Hawa | Colorado Springs, CO
I want them to see that the past doesn’t have to control the future.
I’m originally from Liberia, Africa, but I’ve lived in Colorado Springs for the last ten years. I work with children with behavioral troubles, but I also do a podcast and have a charitable organization.
My experiences with substance use come from my father. He had strict parents who felt a lot of pressure to keep up their appearances as a respectable family. Because of that, my father’s struggles with alcohol were never really addressed early on.
His addiction grew stronger and stronger. By the time I was born, he wasn’t around much, and I rarely saw him when he wasn’t using substances. He often stole to support his addiction. A formative memory for me was when he sold my school uniform on the day of a big test. I couldn’t take the test—it was hurtful to have my father do something like that.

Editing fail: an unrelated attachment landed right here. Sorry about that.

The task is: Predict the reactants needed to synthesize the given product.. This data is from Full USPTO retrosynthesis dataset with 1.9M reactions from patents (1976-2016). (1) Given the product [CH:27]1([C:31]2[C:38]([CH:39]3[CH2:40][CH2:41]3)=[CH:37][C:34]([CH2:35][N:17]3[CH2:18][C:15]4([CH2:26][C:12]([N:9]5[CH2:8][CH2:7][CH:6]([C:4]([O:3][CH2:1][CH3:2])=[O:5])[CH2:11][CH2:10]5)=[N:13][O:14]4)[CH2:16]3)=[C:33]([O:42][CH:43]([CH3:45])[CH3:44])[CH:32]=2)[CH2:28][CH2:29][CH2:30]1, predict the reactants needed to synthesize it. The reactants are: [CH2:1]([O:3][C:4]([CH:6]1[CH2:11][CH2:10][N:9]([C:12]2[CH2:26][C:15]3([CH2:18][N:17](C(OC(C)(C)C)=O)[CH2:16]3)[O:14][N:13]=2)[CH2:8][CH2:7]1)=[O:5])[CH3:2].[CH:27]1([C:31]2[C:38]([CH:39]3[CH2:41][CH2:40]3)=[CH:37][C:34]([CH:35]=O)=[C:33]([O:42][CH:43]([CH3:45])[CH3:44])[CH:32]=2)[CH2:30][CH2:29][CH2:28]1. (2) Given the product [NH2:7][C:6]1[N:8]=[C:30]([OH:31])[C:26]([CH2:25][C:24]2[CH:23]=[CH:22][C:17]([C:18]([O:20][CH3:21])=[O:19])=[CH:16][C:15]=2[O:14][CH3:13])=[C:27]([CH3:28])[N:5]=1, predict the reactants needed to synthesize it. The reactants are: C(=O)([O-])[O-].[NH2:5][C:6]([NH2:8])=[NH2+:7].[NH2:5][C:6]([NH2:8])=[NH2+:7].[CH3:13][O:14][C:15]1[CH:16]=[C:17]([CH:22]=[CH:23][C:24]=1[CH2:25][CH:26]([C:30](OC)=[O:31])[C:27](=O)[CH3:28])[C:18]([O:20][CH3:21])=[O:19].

Eventually, I moved to America. Although I didn’t have a lot of contact with my father, I tried hard to have a relationship with him. I would call him on his birthday and tell him that even though other people had turned away from him, I hadn’t. Before he passed away, I sat down with him to tell him how I felt and how he had hurt me. He wasn’t ready to hear it or to take ownership, but I was glad I expressed myself.
I have turned a sad story with my father into something positive. Today, I do social work with children and families in the community, and am pursuing a mental health license to be fully equipped to give families resources. I also raise funds to sponsor young people in Liberia struggling with addiction. We help them seek treatment and even help fund school and job training. I encourage them, and I share my story. I want them to see that the past doesn’t have to control the future. I tell them, “your story doesn’t define you.”